In our previous post, we defined what effective coaching entails — and what it doesn’t. At Insigniam, we believe the role of a coach is to make someone succeed beyond what that person could achieve on his or her own — often referred to as breakthrough performance. This means driving all conversations toward action. Coaching is about breakthrough performance and results are a product of action.
This means that those being coached must be motivated to shift their focus to an action-oriented mindset. Therefore, as a rule, the actions — and conversations — of effective coaches must be structured around four key ideas:
Declarations: A statement of goals, i.e., “I will have this product in the market by June 30, 2015.” Declarations are more than just intentions — declarations drive action.
Assertions: In a coaching interaction, everything that a coach, or the client of coaching, says must be grounded in facts. The client cannot act powerfully unless what he or she asserts is solidly grounded. Conversely, coaches must be able to illustrate proof of their assertions if need be.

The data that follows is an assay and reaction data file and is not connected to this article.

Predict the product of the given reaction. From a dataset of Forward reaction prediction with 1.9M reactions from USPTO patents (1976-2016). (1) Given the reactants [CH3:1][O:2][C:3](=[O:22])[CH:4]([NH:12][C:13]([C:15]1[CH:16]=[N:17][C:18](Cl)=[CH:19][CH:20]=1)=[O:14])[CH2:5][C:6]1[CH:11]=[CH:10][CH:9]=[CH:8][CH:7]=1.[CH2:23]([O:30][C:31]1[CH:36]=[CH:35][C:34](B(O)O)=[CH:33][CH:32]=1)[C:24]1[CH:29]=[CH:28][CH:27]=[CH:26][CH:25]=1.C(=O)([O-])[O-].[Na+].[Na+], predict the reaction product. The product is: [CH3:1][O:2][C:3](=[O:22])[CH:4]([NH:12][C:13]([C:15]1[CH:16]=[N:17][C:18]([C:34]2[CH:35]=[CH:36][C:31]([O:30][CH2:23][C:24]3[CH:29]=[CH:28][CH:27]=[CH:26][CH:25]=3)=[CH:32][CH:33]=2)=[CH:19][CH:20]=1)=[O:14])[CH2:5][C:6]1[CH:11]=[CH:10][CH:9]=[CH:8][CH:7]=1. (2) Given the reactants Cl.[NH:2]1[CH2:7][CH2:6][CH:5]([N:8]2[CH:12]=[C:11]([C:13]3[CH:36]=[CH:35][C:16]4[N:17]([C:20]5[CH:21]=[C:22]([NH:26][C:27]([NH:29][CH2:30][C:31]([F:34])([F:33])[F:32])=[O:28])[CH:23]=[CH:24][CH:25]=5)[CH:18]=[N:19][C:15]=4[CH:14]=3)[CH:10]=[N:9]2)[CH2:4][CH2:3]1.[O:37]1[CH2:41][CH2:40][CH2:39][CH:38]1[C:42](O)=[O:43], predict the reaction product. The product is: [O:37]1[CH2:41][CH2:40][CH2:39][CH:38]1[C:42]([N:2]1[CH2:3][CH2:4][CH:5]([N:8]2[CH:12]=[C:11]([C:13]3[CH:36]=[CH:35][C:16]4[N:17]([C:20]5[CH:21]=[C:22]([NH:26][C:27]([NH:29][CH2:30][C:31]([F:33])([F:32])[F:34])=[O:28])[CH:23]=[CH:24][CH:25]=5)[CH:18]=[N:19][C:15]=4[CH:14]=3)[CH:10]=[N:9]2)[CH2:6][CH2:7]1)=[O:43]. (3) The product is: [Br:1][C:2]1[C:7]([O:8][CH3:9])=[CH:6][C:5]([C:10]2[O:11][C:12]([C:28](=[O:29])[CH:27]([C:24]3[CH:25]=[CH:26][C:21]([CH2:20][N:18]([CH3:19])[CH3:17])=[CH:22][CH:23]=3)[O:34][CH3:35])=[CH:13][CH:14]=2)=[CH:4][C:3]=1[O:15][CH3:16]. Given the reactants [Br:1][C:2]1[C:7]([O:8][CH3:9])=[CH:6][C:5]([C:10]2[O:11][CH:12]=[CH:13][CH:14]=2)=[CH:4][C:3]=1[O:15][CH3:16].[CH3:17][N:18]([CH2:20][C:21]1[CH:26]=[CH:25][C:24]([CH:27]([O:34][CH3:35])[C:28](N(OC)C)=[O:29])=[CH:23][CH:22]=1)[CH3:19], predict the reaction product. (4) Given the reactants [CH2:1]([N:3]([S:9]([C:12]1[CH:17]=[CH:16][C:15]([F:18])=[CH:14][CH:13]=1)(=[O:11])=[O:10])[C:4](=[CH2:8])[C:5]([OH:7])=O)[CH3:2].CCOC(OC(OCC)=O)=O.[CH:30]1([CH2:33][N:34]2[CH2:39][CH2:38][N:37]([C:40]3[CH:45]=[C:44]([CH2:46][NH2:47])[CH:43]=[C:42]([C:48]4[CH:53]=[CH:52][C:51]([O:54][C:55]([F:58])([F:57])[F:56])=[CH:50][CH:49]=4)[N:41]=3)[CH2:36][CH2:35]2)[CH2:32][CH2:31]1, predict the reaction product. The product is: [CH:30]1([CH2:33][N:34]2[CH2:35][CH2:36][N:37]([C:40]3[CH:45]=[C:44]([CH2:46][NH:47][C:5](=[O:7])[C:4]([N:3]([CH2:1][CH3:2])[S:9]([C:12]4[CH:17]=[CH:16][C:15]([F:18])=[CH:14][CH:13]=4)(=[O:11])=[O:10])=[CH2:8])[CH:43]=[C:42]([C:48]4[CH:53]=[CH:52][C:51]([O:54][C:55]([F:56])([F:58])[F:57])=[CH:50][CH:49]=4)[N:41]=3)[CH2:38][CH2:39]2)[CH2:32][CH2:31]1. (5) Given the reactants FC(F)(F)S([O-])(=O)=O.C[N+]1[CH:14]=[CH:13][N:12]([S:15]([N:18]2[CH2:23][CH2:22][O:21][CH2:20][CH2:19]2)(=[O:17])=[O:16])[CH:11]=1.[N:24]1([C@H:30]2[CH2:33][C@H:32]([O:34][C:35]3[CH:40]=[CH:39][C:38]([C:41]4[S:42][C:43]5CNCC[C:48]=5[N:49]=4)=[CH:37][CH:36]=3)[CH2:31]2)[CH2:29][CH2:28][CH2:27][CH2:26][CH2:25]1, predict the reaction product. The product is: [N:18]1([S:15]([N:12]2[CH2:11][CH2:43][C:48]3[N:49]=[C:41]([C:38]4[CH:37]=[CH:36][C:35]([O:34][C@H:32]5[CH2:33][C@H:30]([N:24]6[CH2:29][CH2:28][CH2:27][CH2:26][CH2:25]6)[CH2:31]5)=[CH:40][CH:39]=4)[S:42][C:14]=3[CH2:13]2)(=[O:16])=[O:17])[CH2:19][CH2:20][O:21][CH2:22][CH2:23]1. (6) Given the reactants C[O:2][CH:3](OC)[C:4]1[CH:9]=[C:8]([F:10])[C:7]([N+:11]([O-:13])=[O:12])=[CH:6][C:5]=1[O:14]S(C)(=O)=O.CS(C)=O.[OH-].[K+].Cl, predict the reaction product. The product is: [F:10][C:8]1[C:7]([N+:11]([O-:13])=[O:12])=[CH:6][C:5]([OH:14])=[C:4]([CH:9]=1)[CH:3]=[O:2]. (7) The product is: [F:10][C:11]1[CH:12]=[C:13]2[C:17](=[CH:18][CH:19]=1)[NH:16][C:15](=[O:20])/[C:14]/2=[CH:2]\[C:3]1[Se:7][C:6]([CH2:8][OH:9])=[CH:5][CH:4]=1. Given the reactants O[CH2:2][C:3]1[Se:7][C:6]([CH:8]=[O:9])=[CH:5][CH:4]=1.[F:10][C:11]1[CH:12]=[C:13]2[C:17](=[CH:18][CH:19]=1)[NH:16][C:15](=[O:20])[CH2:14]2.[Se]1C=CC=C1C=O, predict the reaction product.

Requests: Coaches do not give advice; rather they question perceptions and, ultimately, they make requests. In professional sports, a coach may ask a runner to do three laps around the track at varying speeds. Regardless of whether or not an athlete can grasp the motivation for the request, coaches push for action even when the person being coached can’t fully understand the purpose. This is how breakthrough performance is achieved.
Promises: A coach operates on the basis of promises. Although the coach is deeply involved in helping others achieve more, validation only comes with results — delivering what was stated in the declaration, confirmed through assertions, and pushed for by way of requests.
While an action-orientated mindset is essential, it must include insights beyond the perspective of those being coached. How is this attained? It’s the topic of our next discussion: Coaching: Part III – Unlocking Perspective.